Fragments of a Life Loved (7/8)
This might just be the Frenchiest French documentary I’ve ever watched, and I mean that as a compliment. Admittedly, I was worried I’d actually hate it: a film in which the director picks at a proverbial scab and asks all her ex-lovers about their time together? Could there be a more potentially self-absorbed and self-serving premise? I’m pleased to report that my fears were unfounded, and I actually loved director Chloé Barreau’s intimate and reflective doc, which, yes, features interviews with all the girls (and guys) she’s loved before — but it’s so much more than just a rehash of past relationships. The conversations with her exes (which were not conducted by Barreau herself) reveal distinct patterns and commonalities, from the traits of her former partners (artsy, intelligent, daring, gorgeous creatives) to each romance’s eventual undoing (hello, secrets, lies and infidelity!). The more I watched, the more intriguing it all became, as a number of Barreau’s one-time flames are clearly still deeply affected by the time they spent with her. It was a fascinating exploration of love, time, connection, pain, closure, and the ways in which every relationship leaves its mark on a heart.

Lost in the Shuffle (7/8)
One of my favorite types of documentaries, especially amid the often-tragedy-packed lineup at Hot Docs, is the FUN doc. The kind that doesn’t leave me depressed or angry or nursing a crying headache when it’s over. And director Jon Ornoy’s whimsical and wonderfully offbeat film — about professional magician Shawn Farquhar’s mission to unravel the secrets that a deck of cards may hold to solving a possible centuries-old murder mystery — is a perfect example. Funny, fascinating and heaps of fun, the immensely entertaining doc follows Farquhar across Europe, where he explores the history of playing-card design, wows audiences with his super-cool card tricks, interviews fellow magicians about their work, and shares his theories about how the images on the court cards (i.e., king, queen, etc.) actually contain hidden clues to the death of King Charles VIII of France, who died in 1498 after hitting his head. OR DID HE? Filled with as many “HOW did they DO that?!” moments as expert insights from historians and card collectors, Shuffle is a wild ride that will have you immediately running to study a deck of cards the second it’s over. (Hot tip: stay for the entirety of the credits to discover one of the most amazing facts you will ever learn!)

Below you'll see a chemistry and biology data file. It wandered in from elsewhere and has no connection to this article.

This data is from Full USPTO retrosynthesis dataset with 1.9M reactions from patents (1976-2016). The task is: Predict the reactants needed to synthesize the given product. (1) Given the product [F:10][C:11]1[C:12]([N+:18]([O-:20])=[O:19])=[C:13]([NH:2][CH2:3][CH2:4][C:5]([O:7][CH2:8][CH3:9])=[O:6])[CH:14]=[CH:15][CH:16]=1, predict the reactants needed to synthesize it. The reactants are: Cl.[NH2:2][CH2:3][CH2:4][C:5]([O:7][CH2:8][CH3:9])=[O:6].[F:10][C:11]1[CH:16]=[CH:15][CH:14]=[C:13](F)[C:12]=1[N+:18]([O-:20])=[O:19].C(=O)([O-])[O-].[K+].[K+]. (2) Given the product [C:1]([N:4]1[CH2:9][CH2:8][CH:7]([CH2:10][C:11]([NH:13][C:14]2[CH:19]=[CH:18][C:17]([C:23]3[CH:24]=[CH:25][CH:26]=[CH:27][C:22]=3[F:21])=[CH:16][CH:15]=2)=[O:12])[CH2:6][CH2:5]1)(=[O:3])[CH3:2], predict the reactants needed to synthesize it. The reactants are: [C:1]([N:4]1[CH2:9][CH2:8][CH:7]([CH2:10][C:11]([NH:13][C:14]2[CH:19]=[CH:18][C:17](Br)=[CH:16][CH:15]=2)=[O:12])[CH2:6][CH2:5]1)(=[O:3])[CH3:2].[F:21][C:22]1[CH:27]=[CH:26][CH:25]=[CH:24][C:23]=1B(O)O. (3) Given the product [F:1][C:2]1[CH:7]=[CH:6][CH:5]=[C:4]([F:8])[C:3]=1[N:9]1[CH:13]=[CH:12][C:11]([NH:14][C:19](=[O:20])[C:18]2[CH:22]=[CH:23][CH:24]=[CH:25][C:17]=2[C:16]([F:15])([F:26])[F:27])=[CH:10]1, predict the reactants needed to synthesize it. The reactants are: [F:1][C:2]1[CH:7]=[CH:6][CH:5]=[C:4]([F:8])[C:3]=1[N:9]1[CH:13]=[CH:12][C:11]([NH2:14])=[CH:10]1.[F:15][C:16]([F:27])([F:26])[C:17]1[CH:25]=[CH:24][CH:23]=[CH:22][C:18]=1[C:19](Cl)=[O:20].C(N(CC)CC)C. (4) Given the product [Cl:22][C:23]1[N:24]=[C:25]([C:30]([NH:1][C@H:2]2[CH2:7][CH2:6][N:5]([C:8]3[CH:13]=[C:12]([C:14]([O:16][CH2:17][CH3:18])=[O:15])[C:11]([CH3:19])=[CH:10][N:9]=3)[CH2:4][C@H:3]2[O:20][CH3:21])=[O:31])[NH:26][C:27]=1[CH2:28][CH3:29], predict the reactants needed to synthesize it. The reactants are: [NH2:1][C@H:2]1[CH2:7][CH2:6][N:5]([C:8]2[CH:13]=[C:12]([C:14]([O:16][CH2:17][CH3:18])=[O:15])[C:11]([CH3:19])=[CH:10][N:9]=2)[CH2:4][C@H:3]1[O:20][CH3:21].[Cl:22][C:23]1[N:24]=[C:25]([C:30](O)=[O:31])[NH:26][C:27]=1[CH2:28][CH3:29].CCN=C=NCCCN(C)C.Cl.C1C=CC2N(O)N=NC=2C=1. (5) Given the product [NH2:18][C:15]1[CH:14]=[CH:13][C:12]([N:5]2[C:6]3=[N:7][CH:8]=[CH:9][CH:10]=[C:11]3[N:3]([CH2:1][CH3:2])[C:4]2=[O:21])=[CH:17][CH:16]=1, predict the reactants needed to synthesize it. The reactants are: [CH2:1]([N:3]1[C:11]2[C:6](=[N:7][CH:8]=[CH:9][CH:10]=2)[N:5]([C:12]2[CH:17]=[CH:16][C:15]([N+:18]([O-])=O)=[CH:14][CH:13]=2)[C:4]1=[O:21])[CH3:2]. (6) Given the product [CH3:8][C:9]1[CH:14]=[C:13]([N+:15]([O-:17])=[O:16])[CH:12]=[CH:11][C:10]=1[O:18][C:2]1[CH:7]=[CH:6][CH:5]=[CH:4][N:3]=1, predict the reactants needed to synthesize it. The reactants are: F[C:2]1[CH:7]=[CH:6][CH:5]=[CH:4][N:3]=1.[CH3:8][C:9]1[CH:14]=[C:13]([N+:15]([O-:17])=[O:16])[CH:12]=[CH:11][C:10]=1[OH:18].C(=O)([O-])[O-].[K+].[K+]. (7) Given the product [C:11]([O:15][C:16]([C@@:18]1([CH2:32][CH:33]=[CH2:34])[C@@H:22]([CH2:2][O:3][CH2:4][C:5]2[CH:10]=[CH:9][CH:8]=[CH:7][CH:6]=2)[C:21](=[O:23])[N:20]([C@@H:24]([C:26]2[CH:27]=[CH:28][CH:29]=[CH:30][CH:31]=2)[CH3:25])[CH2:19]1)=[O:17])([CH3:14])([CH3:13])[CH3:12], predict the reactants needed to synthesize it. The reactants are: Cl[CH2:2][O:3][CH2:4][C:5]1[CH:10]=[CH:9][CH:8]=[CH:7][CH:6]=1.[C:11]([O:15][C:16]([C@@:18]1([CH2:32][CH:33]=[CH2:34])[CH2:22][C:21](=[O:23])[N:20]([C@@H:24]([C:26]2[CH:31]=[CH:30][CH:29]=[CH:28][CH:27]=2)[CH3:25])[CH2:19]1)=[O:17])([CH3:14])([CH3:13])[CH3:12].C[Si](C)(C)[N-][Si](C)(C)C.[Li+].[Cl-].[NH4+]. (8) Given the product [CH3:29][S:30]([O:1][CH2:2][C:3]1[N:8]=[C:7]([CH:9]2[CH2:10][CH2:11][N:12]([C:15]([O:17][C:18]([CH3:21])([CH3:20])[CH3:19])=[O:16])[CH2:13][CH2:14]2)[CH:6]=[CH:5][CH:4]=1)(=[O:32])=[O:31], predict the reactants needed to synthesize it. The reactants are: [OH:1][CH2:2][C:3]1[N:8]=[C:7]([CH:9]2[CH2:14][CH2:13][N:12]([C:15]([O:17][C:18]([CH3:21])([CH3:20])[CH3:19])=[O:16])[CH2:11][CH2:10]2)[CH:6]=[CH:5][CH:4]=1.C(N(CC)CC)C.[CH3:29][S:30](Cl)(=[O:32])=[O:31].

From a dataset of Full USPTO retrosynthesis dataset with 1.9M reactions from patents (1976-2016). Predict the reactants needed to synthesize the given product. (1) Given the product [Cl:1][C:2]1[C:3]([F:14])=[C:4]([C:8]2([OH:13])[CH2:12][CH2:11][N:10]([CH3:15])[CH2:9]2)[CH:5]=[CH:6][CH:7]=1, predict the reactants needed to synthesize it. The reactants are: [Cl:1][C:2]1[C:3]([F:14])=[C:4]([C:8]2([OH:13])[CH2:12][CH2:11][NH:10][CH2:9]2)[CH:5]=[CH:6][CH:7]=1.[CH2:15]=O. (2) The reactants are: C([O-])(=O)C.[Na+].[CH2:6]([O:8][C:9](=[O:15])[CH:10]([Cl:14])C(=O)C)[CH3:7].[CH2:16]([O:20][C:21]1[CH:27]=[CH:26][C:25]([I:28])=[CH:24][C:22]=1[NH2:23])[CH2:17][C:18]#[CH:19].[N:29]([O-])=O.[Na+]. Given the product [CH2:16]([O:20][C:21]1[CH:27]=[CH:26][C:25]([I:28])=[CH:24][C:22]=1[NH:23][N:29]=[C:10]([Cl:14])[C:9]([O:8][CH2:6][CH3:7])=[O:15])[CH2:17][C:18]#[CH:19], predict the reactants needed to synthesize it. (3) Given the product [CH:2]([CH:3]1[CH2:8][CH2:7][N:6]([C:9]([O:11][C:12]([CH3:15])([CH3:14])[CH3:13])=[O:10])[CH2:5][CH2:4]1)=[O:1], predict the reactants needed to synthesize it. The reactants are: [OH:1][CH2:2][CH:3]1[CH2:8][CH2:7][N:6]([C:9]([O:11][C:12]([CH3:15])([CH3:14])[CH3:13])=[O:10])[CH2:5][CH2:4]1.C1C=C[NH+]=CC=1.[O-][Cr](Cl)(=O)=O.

A New Kind of Wilderness (7/8)
It’s really hard not to fall in love with the ridiculously charming Norwegian family at the heart of director Silje Evensmo Jacobsen’s thoughtful and contemplative character study — so much so that I suspect widowed patriarch Nik may find himself dealing with the dilemma faced by the Tom Hanks character in Sleepless in Seattle: being rabidly pursued by women from all over the world once his story gets out. Eschewing the rat race and determined to live in harmony with nature, Nik and his photographer wife, Maria, move to a remote farm to raise their young family, and Maria begins to document their idyllic lives. But Nik’s world comes crashing down very early in the film, when Maria dies and he’s left to figure out how to navigate that life — from the financial demands of maintaining their home to helping their kids come to terms with their grief — all on his own. Punctuated by Maria’s photos and home videos culled from her blog, as well as her bittersweet voiceovers (from recordings made before her death), Jacobsen’s documentary is a heartwarming and poignant chronicle of one family’s journey through uncertainty, the solace they find in each other, and the enviable purity of rural life.

Rouge (7/8)
Comparisons to Hoop Dreams may be inevitable, but the high-school basketball players in director Hamoody Jaafar’s slam dunk of a sports doc have their sights set on more-immediate-than-the-NBA goals: reclaiming their school’s long-dormant state-championship dominance. River Rouge High School in Michigan was once home to the winningest team in U.S. high-school-hoops history (with 12 state championships to its name between 1954-72), so coach LaMonta Stone and the 2019-20 squad set out to recapture the glory of the past. Tracking practices, games and the off-court lives of the players and coaches — from touring prospective colleges to dealing with the arrival of COVID — the film does a great job of exploring the profound legacy the team has created beyond the hardwood. Insightful and poignant interviews with River Rouge players from decades past reveal a life-changing athletics program that, in their eyes, delivers more than just epic jumpers and buckets, resulting in a well-rounded documentary that goes beyond a standard-issue sports story.

 

Check out all of our Hot Docs 2024 coverage here!